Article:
Pete Souza first met Barack Obama, then a newly elected US senator from Illinois, in January 2005 while working as a Chicago Tribune photographer. And he covered him for the next two years. When the Obamas moved into the White House in 2009 they asked Souza to be their official photographer. Souza, who had worked inside the Reagan White House, took the job on one condition: having near total access to POTUS and his family. With that understanding, the South Dartmouth native and Boston University grad began capturing moments of behind-the-scenes drama and poignancy rarely if ever made public during previous administrations. Nearly 2 million pictures later, Souza, 62, had compiled a stunning visual record of the Obama presidency. Organized chronologically, around 300 of his most memorable photos are contained in his new book, “Obama: An Intimate Portrait,” published Tuesday by Little Brown. He will be appearing Nov. 18 at the Harvard Science Center in Cambridge to discuss it.
Q. How important was having unfettered access?
A. The reality is, to be photographed every day all day long takes getting used to. So there was about a six-month period of adjustment. Still, I think Obama understood its value. Not necessarily for the then-and-now but for the future. Every picture I took will be stored in the National Archives. Years from now, people will be able to study his administration in detail and have this visual record too.
Q. To do your job effectively, did you rely more on your professional skills or interpersonal ones?
A. Probably the latter. I’m a pretty good photographer but not the best in the world. Yet I feel I was absolutely the right person for that job. I knew [Obama] already. I’d worked in the White House before. I was the same sort of generation as him. I knew how to navigate that whole world.
Q. Did you and Obama become personal friends?
A. The first thing anyone in my role needs is the president’s trust. And vice versa. You don’t have to be friends. Our friendship was a professional one, based on my being in close proximity to him every day for eight years. I was probably in his presence more than anyone except his wife. Over time our professional friendship did morph into another kind of friendship, but I was not the kind of friend he invited out to dinner.
Q. Were you often asked to leave the room or put away the camera?
A. I operated more by intuition than anything. If he were having a one-on-one meeting with someone, I knew he wanted to keep it private. So I’d get the needed shots and bag out of there. Same with family events. I wanted to strike the right balance between documenting his family life and giving them all — especially the girls — the privacy they deserved.
Q. Any shots the Obamas wanted deleted?
A. No, they trusted me. For instance, although I photographed them opening presents every Christmas morning, those pictures have never been made public. Other fairly intimate family photos seen in the book are ones I showed him beforehand. Mostly he was looking out for the girls and wanting not to cause them any embarrassment.
Q. You do acknowledge times when you found it difficult to shoot, period.
A. Yeah. Look at the photo of [Homeland Security adviser] John Brennan telling Obama that 20 first-graders had been shot to death in Newtown. Obama reacted more as a parent than a president. He became emotional in a way I maybe hadn’t seen him before. Two days later, when we traveled to Newtown, he spent several hours with the families. That was really difficult to photograph. Working on the book, I drove to Newtown to ask one family if they’d allow me to publish one of these photos. They said they would be honored. Still, it’s a hard picture to look at. It brings up the worst moment of their lives. Incidentally, I’m still pissed at Congress for not enacting some basic gun legislation after something as horrific as that. Not to take guns away from people but to take guns away from bad people who have no business walking around with one. Shame on them.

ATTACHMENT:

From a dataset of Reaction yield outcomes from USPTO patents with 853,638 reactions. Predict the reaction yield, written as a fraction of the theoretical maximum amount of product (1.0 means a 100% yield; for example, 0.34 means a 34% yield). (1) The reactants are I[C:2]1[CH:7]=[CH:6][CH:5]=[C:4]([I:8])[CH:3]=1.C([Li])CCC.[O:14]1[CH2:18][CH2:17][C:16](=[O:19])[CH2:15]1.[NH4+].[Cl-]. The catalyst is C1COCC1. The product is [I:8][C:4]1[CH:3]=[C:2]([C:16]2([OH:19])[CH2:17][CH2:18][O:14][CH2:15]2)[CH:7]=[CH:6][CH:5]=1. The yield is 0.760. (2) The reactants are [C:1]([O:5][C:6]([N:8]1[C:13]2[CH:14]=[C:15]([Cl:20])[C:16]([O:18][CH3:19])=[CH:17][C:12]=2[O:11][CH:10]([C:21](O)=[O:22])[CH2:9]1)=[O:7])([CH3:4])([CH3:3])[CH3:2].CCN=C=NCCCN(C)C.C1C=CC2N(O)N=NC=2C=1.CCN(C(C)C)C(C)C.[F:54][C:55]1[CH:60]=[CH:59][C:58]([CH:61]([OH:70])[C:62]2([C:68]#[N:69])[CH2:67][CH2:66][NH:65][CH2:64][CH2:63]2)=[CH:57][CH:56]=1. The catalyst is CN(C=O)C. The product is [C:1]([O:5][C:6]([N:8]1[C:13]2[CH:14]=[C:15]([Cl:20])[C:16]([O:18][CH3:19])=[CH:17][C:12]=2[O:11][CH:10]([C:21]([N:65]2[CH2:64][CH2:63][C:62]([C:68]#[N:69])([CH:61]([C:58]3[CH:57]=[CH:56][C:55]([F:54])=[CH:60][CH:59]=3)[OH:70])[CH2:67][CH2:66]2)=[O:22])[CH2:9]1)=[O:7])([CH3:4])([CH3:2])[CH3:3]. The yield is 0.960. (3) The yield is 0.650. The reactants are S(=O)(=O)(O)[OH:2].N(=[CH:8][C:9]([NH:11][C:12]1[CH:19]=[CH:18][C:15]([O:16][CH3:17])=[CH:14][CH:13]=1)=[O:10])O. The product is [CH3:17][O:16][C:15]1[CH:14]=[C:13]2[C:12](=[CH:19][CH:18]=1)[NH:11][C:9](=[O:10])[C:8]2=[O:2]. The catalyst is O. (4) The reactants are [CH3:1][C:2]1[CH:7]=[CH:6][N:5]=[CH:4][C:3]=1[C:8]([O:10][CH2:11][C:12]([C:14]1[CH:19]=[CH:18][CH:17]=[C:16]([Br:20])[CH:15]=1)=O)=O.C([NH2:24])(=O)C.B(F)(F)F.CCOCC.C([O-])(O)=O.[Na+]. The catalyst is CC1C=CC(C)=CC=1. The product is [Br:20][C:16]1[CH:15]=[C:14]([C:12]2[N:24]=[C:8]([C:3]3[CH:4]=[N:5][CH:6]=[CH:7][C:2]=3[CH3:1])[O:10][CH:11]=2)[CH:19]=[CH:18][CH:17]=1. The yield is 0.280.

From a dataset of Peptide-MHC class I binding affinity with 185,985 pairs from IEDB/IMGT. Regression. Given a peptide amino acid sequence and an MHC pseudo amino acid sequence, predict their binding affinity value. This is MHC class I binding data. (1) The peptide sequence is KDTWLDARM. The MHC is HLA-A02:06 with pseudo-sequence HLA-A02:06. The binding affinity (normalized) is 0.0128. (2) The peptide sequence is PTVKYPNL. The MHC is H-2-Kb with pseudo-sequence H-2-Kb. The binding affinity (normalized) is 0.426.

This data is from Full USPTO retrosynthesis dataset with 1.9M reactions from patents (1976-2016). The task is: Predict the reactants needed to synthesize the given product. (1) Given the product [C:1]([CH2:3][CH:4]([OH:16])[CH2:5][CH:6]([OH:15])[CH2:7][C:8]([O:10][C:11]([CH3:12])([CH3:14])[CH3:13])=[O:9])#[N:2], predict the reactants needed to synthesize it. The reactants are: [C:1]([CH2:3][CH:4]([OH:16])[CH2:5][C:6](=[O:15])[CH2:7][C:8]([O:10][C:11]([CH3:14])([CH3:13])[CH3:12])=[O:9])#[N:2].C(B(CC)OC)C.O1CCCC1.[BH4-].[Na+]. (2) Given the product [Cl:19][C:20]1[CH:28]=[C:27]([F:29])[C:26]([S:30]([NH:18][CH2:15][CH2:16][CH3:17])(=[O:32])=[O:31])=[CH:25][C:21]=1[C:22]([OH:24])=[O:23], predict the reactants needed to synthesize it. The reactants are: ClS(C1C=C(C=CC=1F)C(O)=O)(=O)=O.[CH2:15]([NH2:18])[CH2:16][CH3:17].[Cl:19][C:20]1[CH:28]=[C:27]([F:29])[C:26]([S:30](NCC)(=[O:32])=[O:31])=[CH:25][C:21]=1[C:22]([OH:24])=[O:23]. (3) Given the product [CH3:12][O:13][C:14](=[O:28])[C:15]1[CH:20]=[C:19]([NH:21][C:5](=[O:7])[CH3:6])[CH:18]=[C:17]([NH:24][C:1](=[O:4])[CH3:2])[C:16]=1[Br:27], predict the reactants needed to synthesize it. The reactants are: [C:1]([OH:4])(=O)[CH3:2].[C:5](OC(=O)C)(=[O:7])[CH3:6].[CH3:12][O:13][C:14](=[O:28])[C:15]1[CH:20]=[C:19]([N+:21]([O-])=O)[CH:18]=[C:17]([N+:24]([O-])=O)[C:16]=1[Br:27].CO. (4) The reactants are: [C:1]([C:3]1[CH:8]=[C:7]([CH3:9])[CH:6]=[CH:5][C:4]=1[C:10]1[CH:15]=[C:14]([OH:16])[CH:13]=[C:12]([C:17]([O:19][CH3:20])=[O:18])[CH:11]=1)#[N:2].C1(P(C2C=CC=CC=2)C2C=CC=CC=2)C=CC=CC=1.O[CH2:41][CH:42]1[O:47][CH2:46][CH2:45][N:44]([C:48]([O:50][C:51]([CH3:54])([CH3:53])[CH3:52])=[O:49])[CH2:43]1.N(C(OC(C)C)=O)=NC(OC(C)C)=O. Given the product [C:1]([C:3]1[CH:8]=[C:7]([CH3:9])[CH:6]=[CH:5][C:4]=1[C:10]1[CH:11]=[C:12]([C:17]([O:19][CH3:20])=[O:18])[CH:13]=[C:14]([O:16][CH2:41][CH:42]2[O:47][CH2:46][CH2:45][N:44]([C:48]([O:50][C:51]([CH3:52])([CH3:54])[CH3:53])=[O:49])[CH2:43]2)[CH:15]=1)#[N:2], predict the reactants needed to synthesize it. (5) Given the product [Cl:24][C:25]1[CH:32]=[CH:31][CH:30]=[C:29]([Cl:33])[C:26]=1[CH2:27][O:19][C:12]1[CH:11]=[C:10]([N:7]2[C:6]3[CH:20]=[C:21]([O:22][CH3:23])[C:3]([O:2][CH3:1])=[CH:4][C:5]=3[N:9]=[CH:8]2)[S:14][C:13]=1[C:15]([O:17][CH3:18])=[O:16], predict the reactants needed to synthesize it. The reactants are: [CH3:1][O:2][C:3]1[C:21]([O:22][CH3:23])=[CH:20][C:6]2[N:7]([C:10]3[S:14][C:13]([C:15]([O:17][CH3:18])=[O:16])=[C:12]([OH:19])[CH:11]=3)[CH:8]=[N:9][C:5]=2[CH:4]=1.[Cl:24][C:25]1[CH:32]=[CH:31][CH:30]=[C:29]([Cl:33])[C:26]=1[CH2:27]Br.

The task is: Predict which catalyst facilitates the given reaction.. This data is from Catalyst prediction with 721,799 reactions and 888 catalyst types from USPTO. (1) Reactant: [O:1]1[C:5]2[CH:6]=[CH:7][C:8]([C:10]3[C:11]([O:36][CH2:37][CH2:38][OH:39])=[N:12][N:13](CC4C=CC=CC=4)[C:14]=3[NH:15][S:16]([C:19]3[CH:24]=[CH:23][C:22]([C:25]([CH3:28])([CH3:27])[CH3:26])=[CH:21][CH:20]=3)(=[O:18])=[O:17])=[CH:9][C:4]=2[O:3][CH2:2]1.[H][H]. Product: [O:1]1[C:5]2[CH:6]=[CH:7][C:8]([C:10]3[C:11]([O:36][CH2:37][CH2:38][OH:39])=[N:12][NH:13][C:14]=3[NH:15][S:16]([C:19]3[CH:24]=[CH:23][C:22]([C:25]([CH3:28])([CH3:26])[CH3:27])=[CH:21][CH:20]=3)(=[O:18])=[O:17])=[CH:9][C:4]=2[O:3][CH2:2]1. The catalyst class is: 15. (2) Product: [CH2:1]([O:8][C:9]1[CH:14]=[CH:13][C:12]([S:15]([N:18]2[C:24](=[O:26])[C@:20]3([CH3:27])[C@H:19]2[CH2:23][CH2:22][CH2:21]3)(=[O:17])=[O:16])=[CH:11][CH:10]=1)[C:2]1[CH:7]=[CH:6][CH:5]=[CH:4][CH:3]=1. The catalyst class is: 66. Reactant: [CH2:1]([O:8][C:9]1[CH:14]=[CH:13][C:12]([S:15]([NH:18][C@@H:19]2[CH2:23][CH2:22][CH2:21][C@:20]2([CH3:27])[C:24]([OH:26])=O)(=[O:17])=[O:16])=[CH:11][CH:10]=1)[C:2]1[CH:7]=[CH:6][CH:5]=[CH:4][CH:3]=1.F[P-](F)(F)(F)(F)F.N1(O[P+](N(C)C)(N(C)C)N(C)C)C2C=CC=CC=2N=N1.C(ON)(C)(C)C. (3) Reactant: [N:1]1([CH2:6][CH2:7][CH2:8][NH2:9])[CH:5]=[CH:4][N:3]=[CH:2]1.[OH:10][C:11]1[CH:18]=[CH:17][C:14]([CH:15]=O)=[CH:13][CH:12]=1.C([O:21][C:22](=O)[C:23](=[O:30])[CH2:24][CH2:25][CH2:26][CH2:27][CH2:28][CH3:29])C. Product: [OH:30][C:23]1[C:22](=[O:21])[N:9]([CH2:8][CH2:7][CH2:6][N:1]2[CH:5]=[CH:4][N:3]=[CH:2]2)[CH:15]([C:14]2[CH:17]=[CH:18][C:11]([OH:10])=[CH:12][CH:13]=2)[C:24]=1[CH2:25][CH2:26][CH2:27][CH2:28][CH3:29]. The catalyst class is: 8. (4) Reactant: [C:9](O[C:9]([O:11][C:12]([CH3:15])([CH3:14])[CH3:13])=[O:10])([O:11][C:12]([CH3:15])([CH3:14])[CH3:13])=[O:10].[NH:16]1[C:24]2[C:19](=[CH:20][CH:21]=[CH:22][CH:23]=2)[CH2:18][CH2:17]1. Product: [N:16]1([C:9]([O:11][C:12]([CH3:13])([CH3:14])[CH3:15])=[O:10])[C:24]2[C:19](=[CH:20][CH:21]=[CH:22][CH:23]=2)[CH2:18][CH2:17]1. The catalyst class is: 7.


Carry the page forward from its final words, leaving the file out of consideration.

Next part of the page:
Q. Any favorite images?
A. I could say [the ones of him] playing with Sasha and Malia in snow in the Rose Garden. But that tells you one sliver of what he’s like as a dad. Or the picture taken during the Bin Laden raid. Again, that’s a historic day, but how much does that tell you about Obama the man? To pick out any one photo leaves out so much. So I try not to go down that road.
Q. On a personal level, what was the job like?
A. It was the culmination of my career. My goal was to create the best photographic archive of a president ever. Others will ultimately judge that, but I felt I did my best work.
Q. Compare working in Reagan’s White House to Obama’s.
A. Because I joined midway through Reagan’s first term, when level of access had already been set, I didn’t have the same relationship with him that I did with Obama. Also, Reagan was much older and not as active as Obama. So coverage was more one-dimensional. His whole administration was more formal, too. A schedule rarely changed. Traveling with Obama, it changed literally every day. Interestingly, the two presidents did have similar dispositions. Both were very even-tempered individuals.
Q. What reaction are you and the book receiving these days?
A. People only really know me from Instagram [where he has some 1.5 million followers] and the pictures I’d already made public there. That and the White House Flickr page. Now that I’m essentially reposting them as historic photos, it’s amazing to me that people react so emotionally. They have — not buyer’s remorse — but a longing for what we had for eight years. I think people now realize this president did a pretty damn good job. And that he was a good person, which they maybe see in my pictures, too. He wasn’t perfect. But I think people would take him . . . well, I won’t complete that sentence.
Interview was edited and condensed. Joseph P. Kahn can be reached at firstname.lastname@example.org